1. “I’m too tired.”
Prepare for your workouts by getting seven to eight hours of sleep the night before and properly fueling your body with lots of water (throughout the day, as well as during and after your training session) and clean eating.
Make it easier on yourself by following your internal body clock. Do you get a burst of energy first thing in the morning? Schedule your workouts soon after waking up. Can’t drag yourself out from under those covers? Plan for an evening session instead.
2. “I don’t have enough time.”
Schedule your workouts at the beginning of the week and follow through as if you were making a doctor’s appointment.
Even if you can’t fit a full-body workout between grocery shopping and work, penciling in a couple of short, intense exercise sessions is better than nothing at all. Got 10 minutes before that meeting? That’s ample time to work on your new body.
3. “I’m too embarrassed to work out in front of others.”
Build your confidence (and your muscles!) at home by incorporating DVD and online workouts like the ones here. Do your research in fitness magazines like Oxygen, and consider a couple of at-home personal training sessions to get you started with strength training. If that isn’t an option, try moves that use your own body weight for resistance. Once you’re ready to ramp up your program, sign up for a gym membership and feed off the company and support of other women who can relate.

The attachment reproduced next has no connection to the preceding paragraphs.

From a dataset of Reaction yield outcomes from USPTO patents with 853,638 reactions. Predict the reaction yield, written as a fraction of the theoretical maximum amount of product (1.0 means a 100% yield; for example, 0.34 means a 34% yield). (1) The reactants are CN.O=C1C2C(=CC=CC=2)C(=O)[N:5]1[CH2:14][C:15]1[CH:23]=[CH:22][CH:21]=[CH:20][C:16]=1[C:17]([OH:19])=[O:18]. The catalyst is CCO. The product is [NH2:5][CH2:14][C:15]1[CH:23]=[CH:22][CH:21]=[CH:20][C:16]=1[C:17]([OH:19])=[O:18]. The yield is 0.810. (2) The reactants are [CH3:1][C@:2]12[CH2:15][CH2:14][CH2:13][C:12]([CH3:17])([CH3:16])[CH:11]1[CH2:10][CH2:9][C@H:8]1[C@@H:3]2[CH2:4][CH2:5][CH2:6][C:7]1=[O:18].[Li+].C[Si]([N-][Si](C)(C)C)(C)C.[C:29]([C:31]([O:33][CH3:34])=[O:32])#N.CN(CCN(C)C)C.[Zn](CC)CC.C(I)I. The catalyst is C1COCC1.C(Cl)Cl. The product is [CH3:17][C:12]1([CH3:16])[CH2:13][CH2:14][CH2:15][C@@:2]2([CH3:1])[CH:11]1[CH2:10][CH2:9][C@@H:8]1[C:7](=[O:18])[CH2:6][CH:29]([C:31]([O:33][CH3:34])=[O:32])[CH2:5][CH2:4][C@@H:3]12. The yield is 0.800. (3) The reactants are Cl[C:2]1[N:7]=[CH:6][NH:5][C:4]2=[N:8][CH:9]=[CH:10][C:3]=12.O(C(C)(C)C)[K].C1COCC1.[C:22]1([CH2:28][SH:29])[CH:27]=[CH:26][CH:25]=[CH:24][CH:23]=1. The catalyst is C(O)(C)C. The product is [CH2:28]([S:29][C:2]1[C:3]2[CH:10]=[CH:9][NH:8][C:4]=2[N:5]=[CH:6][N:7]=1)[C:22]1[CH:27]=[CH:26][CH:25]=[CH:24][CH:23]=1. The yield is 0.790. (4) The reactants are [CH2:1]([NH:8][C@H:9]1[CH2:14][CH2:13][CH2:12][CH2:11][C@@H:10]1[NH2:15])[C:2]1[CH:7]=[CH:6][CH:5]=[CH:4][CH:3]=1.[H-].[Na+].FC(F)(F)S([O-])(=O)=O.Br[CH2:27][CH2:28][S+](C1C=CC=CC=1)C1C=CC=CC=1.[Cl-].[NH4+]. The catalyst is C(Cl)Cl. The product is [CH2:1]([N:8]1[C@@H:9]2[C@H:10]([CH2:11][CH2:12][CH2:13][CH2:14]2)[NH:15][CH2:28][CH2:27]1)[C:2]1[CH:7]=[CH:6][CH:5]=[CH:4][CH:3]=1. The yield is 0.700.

4. “I get bored.”
Keep things interesting by switching up your workout every few weeks. Change the order of the exercises, drop in a new move or try a new location or different time of day. If you still find yourself zoning out on the treadmill, pack your iPod with new, upbeat tunes or enlist a fitness buddy for a new approach. Keep yourself – and your body – guessing.
5. “I’m not seeing any changes in my body.”
It might take several months for clearly visible results, so stick with your workouts. And remember that the number on the scale is not the only measure of progress. Has your waist measurement changed? Can you run longer without losing your breath? Has your blood pressure improved? Track your health, not just the scale, for a better indication of how you’re stacking up.